As for the stock steering column slip joint, well, there's no question its time had come and gone-quite some time ago at that!

It doesn't matter if you start the removal process at the column or the pitman arm; I chose the latter, making sure the front wheels (suspension loaded) were pointed straight forward before pulling the arm off the box. Typically, the OE sway bar won't cause interference, but if you're using low-profile frame mounts like me, it might get in the way.

Assuming your system is "wet," it's not a bad idea to throw a drip pan, towel, or what have you beneath the box when removing the power steering hoses.

To keep the remaining fluid in the system and off your chassis and driveway, cap the lines off and tuck them aside for the time being, as shown.

Continuing on with the removal process, the rag joint is secured to the box's output shaft with two bolts.

The upper collar is held in place with a single-bolt clamp; once undone, the intermediate shaft can be removed for good.

Space is tight, so it's probably easiest to undo the steering box with an air ratchet-just make sure to break them loose manually, unless you enjoy slamming your knuckles real hard!

If you're going it alone, secure the box to the frame before removing the last mounting bolt. I did so with a large C-clamp, which worked perfectly.

Since the old box was removed with the wheels straight, I took the new Borgeson joint and centered the output shaft before installing the new steering box. In doing so, I realized how much difference there would be when the shaft made one full turn less than the stock one.

Just as I did during the removal, I used the large C-clamp to secure the box while I started the bolts from the inside of the framerail. And speaking of hardware, I used new Grade 8 bolts (threads coated with antiseize) with new lock washers.

With the box secured against the frame, the pitman arm was ready to be installed. If the splines don't line up just right, reach up and grab the output to manually mesh them with a U-joint.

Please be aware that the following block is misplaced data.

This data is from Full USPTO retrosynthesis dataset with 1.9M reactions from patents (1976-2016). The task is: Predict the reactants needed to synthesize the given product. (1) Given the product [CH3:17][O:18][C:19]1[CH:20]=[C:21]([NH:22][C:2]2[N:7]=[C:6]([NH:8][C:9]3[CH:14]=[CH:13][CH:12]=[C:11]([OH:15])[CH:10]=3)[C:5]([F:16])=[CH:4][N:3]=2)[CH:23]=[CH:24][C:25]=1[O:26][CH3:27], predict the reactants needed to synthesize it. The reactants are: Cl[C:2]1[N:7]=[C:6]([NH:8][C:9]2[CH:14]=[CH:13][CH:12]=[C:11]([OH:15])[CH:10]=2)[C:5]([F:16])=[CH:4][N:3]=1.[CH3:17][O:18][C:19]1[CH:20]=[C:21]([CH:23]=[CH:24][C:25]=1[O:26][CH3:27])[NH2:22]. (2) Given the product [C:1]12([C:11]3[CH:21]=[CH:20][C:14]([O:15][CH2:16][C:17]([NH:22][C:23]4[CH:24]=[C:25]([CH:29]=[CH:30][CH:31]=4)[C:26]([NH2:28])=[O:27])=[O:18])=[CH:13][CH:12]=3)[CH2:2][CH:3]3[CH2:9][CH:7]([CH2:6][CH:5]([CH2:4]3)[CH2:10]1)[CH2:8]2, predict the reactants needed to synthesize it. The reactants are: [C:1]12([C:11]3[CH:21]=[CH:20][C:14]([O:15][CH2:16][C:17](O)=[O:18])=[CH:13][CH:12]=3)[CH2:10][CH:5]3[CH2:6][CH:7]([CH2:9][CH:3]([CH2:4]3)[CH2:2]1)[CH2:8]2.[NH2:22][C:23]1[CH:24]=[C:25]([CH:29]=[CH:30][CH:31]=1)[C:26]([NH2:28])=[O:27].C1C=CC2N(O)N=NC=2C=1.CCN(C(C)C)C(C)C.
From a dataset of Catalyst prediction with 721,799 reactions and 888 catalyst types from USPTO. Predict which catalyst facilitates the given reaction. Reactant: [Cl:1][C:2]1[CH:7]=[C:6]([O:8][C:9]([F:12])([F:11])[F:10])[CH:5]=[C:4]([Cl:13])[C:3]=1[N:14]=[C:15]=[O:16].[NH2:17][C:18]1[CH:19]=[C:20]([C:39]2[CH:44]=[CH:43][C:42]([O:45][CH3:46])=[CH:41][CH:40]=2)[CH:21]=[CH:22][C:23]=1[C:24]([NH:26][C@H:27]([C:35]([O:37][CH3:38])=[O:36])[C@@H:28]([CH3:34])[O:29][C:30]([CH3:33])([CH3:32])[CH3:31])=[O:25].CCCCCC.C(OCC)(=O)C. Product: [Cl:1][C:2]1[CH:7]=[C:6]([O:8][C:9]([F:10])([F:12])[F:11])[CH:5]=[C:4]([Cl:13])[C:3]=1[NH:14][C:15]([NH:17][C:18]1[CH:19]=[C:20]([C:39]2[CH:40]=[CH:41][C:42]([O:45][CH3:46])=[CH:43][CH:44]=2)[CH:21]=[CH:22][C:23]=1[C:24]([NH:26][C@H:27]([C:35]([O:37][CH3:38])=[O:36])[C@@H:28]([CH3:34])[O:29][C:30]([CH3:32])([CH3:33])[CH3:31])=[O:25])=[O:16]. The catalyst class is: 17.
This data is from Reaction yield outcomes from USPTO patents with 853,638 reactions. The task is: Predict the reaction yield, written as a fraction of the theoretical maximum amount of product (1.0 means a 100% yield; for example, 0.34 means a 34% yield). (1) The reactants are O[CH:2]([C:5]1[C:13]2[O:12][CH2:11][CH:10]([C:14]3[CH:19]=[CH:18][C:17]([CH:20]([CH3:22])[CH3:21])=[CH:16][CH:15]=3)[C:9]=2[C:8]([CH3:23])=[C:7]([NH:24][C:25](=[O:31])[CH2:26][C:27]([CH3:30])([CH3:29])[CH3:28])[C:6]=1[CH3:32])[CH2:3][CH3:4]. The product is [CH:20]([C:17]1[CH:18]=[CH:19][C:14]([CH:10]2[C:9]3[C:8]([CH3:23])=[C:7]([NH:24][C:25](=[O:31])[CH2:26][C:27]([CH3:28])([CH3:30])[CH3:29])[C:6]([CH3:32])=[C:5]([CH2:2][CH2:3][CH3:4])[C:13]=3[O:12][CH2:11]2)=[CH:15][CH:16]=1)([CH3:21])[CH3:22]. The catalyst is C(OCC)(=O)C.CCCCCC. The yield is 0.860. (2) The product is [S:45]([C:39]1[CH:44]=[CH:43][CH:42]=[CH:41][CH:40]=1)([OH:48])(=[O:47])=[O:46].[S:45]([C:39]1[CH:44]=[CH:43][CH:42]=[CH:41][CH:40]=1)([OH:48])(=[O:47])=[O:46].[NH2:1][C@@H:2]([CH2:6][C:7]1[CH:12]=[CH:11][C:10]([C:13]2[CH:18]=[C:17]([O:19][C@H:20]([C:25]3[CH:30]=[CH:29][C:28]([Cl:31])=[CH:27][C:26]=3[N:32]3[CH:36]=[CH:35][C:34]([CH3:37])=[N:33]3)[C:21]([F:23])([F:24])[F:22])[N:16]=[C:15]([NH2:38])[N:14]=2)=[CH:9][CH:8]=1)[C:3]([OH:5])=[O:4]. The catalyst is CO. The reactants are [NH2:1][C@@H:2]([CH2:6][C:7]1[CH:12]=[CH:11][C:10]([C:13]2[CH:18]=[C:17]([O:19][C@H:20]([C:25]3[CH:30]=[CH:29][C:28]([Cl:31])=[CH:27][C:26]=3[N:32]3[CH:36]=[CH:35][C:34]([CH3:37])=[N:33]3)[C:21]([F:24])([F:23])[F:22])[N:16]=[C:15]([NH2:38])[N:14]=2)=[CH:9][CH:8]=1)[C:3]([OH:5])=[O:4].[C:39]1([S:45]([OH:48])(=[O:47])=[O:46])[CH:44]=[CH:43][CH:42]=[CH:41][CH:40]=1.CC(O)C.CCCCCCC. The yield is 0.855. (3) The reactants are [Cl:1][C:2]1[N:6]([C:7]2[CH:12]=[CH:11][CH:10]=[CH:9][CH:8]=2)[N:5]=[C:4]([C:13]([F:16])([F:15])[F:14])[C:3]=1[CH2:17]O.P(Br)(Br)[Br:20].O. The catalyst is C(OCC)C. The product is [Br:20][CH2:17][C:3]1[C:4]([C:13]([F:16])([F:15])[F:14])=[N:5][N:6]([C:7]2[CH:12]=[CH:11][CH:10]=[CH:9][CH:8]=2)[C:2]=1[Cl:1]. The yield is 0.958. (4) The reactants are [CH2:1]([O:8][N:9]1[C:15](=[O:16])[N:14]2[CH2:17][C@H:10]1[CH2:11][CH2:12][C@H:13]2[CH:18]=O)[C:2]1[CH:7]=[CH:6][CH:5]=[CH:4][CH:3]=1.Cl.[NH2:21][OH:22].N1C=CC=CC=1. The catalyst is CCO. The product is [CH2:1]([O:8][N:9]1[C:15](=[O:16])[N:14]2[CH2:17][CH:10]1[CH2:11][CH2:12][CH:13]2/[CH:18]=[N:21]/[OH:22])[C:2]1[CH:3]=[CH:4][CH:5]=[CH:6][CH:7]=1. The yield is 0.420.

If there's any question about your power steering lines' condition, replace them-especially the high-pressure line. CPP has kits available so you don't have to deal with the local parts house headache.

No more rag-joint, that is. The upgrade U-joint from Borgeson is also a vibration damper, so along with absorbing the shuddering, it will compensate for chassis flex as well with the absence of the old slip joint.

Borgeson provided a 36-inch Double-D intermediate shaft. Oversize, it requires shortening to fit properly. With both U-joints installed, I set the shaft in the lower joint (where it would end up mounting) and marked the spot above where it needed to be cut.

To keep the cut square and fairly clean, I used my chop saw. Once cut, I filed the fresh edges down smooth to eliminate any burrs.

Unlike a setup with varying angles, with the steering box a straight shot below the steering column, you don't have to worry about U-joint bind, so no need to keep the intermediate shaft way below the knuckles. However, that doesn't mean you cram it all the way bottomed out in the joint, either.

The same goes for the lower application. On the steering box's 13/16-36 output shaft, you'll notice the splines are separated by a recessed groove-make sure the U-joint slips over that, allowing the set screw to lock fully.

On the upper U-joint, there's a longer set screw that's meant to secure the joint through the shaft.

Mark the shaft on the flat side of the D as shown with everything mocked up where it's going to mount permanently.

Then drill the shaft, but only through one side, as you want the set screw to bottom out against the other side's inner wall.

Make sure every set screw is tightened and locked down appropriately. After the first 100 miles or so, go back and retighten.

Make sure every set screw is tightened and locked down appropriately. After the first 100 miles or so, go back and retighten.